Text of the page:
If you’re renting a truck for a self-move, it’s a good idea to purchase the insurance through the rental company. It’s relatively cheap and will cover the vehicle, contents, and everyone inside. However, you should know that this insurance still won’t be enough to replace all of your things in the event of a disaster (usually between $15,000-25,000). You’ll need much more than that if you need to replace everything you own.
Long Distance Moving Costs
Moving to another state comes with its own host of complications…and costs.
First, there’s the additional cost of renting a moving vehicle long-term. Rental, gas, and insurance costs will all be higher, and you’ll also have to pay for the gas or shipping fees for your personal vehicle.
If you’re moving more than several hours away, you’ll also have to budget for airplane tickets or lodging during the trip.
Of course, moving cross-country is not usually an avoidable expense, but it’s always best to be prepared and calculate the cost of your long-distance move beforehand.
The hidden costs of moving yourself aren’t always financial. There are plenty of other sacrifices you’ll have to make if you’re foregoing a moving company.
The first is the amount of time you’ll have to spend. Packing and moving always take longer than you expect, and you’ll likely have to use more than one vacation day to get everything done. (Do you really want to waste your vacation days on moving?)
You’ll also have to expend a lot of extra mental energy organizing everything and keeping everyone moving on moving day. Between kids running around underfoot, friends that don’t know where to start, and the stress of orchestrating a whole-house relocation, you can expect to be tuckered out for the next few weeks.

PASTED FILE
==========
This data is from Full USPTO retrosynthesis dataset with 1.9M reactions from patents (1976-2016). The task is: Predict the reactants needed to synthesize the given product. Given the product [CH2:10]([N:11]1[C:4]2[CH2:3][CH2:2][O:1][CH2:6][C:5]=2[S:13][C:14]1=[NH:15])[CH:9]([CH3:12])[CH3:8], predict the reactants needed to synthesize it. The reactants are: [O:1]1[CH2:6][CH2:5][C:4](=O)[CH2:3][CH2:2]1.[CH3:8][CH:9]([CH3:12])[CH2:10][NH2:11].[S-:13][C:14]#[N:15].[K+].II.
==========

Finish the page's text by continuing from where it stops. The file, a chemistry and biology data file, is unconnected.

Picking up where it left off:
Then, there’s the physical toll that moving takes. If you don’t do it all day, all that heavy lifting can cause injuries, especially if you don’t know how to do it right. Best case scenario is that you’ll be tired and sore for a few days, but the worst case scenario involves a trip to the ER. (All the more reason to make sure your insurance policies are in good shape.)
Moving Company Costs
If this all sounds like too much work, we don’t blame you! Millions of families worldwide agree with you.
That’s why moving companies like us come in!
Moving companies can save you time, money, and injury by performing the whole relocation quicker and safer than you and your friends can do it. They often offer packing and unpacking services in addition to moving day transport, and they have insurance coverage for extra protection.
But you have to make sure you choose a reputable local moving company that comes well-recommended and well-reviewed. A bad moving company can end up costing you money if they are a fraud or if they break everything.
When you’re preparing to move, deciding between hiring a moving company and moving yourself can be just one more decision in an already stressful process.
But the hidden costs of moving yourself can sometimes make the “cheap” option anything but.
When you’re deciding whether or not to hire professional movers, make sure you factor in all the costs of moving. The rental truck, moving supplies, insurance, and physical costs might put a self-move out of the question.
And if you end up hiring a moving company, make sure they’re trustworthy and professional. Of course, Cento Family Moving & Storage would be happy to assist with your move, whether you’re moving across town or across the country.